LGBT Youth Scotland Rural Report 2023
“I do get a few comments from some people who genuinely want to hurt me, and then also some things that are meant to be friendly banter, but aren’t perceived as such. It puts me in a position where I don’t want to attend staff nights out, etc. Being in a rural community means that I can easily be targeted by people at school, outside of school.”
A new report by LGBT Youth Scotland explores the issues being faced by rural based LGBTQ+ young people in Scotland. It was developed as part of the Life in Scotland for LGBT Young People research project, a nationwide survey of LGBTQ+ young people between the ages of 13 and 25. A total of 1,279 young people participated, making this the largest piece of research involving LGBTQ+ young people in Scotland to date. It is one of a series of thematic reports.
The experiences of LGBTQ+ young people are diverse and can vary depending on where you live. This is particularly evident for LGBTQ+ young people living in rural and remote areas across Scotland as we found that just 39% of participants based in rural areas believe that their local area is a good place for LGBTQ+ young people to live; this compares to 59% of non-rural-based participants. According to a recent report from the Scottish Government, rural Scotland accounts for 98% of the land mass of Scotland and 17% of the population are resident there (Scottish Government, 2021a). This means that a significant number of LGBTQ+ young people are likely to be living in rural and remote areas.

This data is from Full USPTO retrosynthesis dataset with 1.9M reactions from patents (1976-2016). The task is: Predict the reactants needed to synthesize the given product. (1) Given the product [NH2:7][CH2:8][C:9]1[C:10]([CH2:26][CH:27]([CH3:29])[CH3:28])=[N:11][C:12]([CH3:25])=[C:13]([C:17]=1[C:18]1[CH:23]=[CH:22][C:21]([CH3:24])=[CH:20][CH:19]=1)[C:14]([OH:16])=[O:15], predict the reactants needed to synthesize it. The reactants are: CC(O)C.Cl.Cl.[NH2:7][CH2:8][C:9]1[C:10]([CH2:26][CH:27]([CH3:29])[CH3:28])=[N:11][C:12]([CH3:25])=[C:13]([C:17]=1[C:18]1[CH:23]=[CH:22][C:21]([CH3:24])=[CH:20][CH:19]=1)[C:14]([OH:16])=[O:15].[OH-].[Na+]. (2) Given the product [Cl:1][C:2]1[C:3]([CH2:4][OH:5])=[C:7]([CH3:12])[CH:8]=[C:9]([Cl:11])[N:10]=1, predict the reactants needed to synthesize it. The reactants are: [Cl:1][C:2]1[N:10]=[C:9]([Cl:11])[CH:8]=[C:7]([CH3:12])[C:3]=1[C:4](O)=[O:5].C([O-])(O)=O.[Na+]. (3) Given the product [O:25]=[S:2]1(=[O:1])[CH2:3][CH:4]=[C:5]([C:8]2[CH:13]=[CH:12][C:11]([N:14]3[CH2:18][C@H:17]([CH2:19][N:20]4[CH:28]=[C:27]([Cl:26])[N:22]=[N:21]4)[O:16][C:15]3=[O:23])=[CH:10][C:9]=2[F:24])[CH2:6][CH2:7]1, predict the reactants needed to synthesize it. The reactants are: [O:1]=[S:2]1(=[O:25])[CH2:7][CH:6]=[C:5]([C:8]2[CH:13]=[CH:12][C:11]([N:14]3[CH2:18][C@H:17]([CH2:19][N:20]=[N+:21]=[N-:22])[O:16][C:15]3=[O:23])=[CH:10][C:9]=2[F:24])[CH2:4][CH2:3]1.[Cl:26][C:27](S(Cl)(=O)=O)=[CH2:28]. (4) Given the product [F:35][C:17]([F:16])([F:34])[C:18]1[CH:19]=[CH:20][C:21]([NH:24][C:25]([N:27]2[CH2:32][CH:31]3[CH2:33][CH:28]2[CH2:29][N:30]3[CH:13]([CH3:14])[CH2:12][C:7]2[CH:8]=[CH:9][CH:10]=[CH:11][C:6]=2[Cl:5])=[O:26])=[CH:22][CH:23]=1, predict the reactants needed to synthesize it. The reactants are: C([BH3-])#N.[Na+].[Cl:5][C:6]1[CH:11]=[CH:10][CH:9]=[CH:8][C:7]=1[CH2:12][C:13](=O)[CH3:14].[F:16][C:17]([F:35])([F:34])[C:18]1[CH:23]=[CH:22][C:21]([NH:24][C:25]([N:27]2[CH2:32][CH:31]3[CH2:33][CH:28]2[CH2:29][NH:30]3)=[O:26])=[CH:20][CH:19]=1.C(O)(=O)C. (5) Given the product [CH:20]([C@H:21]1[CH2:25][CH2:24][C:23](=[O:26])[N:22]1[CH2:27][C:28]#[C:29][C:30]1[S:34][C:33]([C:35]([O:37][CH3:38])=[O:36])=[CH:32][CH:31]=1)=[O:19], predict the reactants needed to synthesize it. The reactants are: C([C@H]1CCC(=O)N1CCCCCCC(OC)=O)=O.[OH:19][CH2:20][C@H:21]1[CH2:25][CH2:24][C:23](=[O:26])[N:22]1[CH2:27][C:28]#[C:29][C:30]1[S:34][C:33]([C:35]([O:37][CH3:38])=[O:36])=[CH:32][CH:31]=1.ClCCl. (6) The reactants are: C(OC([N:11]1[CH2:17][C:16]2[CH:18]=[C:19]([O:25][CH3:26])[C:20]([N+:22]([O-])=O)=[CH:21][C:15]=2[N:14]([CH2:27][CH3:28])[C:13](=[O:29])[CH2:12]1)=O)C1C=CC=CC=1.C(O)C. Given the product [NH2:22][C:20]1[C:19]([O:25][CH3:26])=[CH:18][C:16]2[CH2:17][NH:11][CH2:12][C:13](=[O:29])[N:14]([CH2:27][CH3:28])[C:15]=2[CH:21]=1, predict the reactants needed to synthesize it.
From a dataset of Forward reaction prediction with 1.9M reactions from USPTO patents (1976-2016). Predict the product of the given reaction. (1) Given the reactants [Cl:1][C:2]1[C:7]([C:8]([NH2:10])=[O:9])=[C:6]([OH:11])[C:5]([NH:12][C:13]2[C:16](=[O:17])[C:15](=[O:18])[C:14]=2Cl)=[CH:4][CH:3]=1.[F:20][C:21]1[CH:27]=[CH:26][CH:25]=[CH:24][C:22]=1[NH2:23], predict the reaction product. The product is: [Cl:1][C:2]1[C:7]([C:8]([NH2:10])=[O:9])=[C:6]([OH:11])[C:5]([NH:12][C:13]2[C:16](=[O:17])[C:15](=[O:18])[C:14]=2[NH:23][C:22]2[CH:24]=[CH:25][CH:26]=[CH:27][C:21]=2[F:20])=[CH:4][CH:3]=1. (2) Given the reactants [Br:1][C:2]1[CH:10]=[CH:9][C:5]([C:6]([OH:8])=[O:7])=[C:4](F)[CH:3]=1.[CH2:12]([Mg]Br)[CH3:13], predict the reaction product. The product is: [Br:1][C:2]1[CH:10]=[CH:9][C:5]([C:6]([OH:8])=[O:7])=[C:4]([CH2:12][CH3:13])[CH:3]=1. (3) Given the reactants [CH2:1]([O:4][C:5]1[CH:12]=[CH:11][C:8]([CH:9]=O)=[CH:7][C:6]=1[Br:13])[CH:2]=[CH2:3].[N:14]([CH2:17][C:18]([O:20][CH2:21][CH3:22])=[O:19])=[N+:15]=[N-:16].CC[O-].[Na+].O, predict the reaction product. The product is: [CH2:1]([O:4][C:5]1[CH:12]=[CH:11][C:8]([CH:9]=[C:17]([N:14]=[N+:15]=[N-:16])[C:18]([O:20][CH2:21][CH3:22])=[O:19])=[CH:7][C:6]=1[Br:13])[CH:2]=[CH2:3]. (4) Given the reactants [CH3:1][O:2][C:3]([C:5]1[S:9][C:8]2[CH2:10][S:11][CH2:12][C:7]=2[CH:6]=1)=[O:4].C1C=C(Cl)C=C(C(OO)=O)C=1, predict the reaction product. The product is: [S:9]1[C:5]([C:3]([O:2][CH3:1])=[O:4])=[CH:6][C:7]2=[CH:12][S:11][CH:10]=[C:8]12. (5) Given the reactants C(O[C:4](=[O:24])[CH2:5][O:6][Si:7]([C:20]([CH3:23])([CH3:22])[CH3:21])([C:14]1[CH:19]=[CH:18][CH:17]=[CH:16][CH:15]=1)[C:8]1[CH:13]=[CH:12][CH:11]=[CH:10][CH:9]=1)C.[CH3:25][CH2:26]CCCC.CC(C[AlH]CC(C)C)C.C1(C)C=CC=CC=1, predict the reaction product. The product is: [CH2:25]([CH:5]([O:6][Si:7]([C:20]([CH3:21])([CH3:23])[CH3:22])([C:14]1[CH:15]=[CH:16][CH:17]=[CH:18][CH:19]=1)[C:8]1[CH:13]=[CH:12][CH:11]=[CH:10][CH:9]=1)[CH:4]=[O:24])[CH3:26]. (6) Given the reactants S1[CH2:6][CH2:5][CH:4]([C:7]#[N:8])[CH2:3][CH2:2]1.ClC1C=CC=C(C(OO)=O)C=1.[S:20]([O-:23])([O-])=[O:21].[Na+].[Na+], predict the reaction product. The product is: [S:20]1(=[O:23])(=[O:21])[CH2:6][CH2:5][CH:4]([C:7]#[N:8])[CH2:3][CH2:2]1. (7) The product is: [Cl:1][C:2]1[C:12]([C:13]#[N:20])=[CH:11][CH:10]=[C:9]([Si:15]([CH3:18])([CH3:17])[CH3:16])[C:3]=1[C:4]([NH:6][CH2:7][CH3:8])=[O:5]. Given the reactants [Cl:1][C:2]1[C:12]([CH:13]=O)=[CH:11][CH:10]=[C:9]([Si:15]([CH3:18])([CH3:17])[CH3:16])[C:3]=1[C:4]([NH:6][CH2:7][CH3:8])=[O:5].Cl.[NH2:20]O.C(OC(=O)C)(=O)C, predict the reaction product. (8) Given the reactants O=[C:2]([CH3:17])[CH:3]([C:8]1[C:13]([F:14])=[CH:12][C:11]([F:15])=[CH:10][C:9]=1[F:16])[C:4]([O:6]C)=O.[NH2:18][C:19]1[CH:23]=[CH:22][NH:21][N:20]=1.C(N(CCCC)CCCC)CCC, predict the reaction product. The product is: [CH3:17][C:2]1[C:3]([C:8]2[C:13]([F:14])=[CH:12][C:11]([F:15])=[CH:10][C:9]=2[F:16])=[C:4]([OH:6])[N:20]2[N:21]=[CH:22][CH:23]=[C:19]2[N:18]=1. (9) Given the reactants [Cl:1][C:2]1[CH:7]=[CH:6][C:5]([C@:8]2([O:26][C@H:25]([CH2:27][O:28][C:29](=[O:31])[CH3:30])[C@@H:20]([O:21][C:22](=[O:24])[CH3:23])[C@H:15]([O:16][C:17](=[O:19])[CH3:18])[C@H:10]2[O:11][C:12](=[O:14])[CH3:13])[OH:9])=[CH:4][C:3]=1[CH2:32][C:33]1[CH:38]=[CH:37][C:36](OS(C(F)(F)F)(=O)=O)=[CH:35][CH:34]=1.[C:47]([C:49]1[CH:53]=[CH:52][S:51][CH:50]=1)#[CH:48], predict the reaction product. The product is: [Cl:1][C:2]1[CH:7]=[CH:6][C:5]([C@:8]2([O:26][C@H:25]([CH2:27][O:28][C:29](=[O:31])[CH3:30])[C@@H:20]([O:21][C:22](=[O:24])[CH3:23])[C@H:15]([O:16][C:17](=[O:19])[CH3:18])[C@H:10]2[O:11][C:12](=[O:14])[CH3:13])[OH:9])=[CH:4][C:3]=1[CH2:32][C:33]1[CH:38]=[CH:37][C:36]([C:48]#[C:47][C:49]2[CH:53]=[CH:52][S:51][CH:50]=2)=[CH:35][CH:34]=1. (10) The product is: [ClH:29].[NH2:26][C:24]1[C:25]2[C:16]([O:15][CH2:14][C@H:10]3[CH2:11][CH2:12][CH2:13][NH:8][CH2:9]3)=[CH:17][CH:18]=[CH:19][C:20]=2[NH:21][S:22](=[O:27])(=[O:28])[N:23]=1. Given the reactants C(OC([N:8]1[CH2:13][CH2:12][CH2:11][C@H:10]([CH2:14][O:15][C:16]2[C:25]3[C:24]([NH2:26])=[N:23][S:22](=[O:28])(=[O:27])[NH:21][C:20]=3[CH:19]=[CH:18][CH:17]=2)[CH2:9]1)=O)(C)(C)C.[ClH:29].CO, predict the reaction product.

Unsurprisingly, the findings within this report indicate that homophobia, biphobia and transphobia are a core part of LGBTQ+ young people's lives in rural areas, and in particular the growing prevalence of transphobia within their lives was described by many participants. Overall, this report shows that many LGBTQ+ young people living in rural areas are worryingly isolated, and this is exacerbated by a lack of specialist services. The solutions to this are multifaceted.
Digital tools have been (and continue to be) a lifeline for many isolated LGBTQ+ young people, however it is also necessary to invest in delivery that brings young people physically together to reduce isolation and forge a sense of community.
The report concludes that LGBTQ+ young people deserve to flourish and thrive no matter where they live. To achieve this, decision makers and those delivering services should listen to the lived experiences of LGBTQ+ young people in rural areas and to local communities in order to co-create solutions.